Translational Research

Poster Number: 172


Andrea Sierra Delgado, MD, MSc, Nationwide Children's Hospital, Shibi Likhite, PhD, Nationwide Children's Hospital, Sarah Holbrook, The Jackson Laboratory, Vicki McGovern, PhD, The Ohio State University, Deepti Chugh, PhD, Ohio State University, Joseph Caporale, Nationwide Children's Hospital, Xiaojin Zhang, Nationwide Children's Hospital, Maura Schwartz, Megan Baird, Nationwide Children's Hospital, Chase Haubert, Nationwide Children's Hospital, Abuzar Kaleem, PhD, Nationwide Children's Hospital, Annalisa Haurtlaub, Nationwide Children's Hospital, Natalie Rohan, Nationwide Children's Hospital, Erin Ratzlaff, Nationwide Children's Hospital, Chris Pierson, MD, Nationwide Children's Hospital, Brad Bolon, DMV, Gem Path, Pablo Morales, DM, The Manheimer Foundation, W. David Arnold, MD, The Ohio State University, Arthur Burghes, PhD, The Ohio State University, Gregory Cox, PhD, The Jackson Laboratory, Kathrin Meyer, PhD, Nationwide Childrens Hospital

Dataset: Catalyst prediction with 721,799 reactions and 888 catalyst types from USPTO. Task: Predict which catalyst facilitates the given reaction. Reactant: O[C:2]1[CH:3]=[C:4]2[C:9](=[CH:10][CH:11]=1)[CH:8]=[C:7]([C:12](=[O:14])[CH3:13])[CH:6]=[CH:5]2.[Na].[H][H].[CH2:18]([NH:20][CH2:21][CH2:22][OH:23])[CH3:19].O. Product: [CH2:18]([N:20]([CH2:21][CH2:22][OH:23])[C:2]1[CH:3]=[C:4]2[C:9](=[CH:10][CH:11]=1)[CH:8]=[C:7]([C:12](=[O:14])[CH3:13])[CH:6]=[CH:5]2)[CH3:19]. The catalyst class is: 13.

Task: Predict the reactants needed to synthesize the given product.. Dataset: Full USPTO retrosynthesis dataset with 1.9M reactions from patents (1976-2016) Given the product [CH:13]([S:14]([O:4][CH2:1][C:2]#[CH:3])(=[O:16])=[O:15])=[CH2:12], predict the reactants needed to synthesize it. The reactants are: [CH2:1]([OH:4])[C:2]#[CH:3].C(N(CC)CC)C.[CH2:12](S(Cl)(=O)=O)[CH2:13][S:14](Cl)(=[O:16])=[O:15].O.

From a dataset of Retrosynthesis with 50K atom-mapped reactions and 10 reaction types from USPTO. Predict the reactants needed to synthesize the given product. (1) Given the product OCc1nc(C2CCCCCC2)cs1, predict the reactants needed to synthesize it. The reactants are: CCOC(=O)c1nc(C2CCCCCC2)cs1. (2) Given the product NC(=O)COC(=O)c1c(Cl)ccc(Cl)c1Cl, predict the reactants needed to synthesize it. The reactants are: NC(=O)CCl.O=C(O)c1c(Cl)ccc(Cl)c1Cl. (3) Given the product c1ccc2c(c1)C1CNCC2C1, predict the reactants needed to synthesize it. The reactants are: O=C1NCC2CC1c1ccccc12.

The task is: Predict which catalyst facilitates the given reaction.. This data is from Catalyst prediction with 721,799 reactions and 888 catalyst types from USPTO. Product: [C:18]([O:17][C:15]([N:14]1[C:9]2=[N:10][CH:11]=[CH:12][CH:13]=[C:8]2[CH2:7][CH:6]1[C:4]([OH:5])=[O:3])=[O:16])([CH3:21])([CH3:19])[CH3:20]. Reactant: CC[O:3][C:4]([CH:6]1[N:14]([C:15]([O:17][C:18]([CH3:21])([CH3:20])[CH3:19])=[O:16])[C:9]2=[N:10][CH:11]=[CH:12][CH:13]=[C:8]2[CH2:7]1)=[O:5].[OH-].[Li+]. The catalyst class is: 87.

Mutations in the IGHMBP2 gene lead to a spectrum of rare, autosomal recessive diseases characterized by degeneration of ?-motoneurons and ganglion cells. Patients present with a broad spectrum of clinical features ranging from distal muscle weakness with fatal respiratory distress/failure (SMARD1) to muscular issues without respiratory symptoms (CMT2S). Currently, only symptomatic treatments are available for SMARD1/CMT2S, which have no effect on disease progression. Thus, there is an urgent need to develop an effective therapy for SMARD1/CMT2S. In the current multicentered dose-ranging IND-enabling study, we evaluated the efficacy of Adeno-Associated virus Serotype 9 (AAV9)-mediated delivery of a functional IGHMBP2 gene in three different mouse models comprising the whole SMARD1/CMT2S disease spectrum (EM3 (severe), nmd-2J(intermediate) and EM5(mild)). Here, we show that a single, intracerebroventricular injection of ssAAV9.P546.IGHMBP2 in EM3 ,nmd-2J and EM5 mice at post-natal day 1 resulted in widespread expression of IGHMBP2 with improvement in body weight and significant extension in survival in the severe model in a dose-dependent manner. Moreover, ssAAV9.P546.IGHMBP2 treatment effectively ameliorated pathological phenotypes such as loss of grip strength, decreased muscle weight and loss of neuromuscular junction innervation that are hallmarks of IGHMBP2-related disorders in all mouse models. ssAAV9.P546.IGHMBP2 also showed a marked improvement on compound muscle action potential and motor unit number estimation, electrophysiological measures previously used in preclinical and clinical studies of Spinal Muscular Atrophy type 1. Importantly, ssAAV9.P546.IGHMBP2 had no adverse effects when administered in wild type mice. To further translate this approach to the clinic, we administered ssAAV9.P546.IGHMBP2 intrathecally to six cynomolgus macaques aged 1-6 years. ssAAV9.P546.IGHMBP2 treatment was safe and well tolerated in non-human primates with widespread transgene expression throughout the central nervous system up-to 6 months post-injection. Collectively, these studies provide a strong foundation for a phase I/IIa clinical trial for intrathecal administration of ssAAV9.P546.IGHMBP2 in SMARD1/CMT2S patients.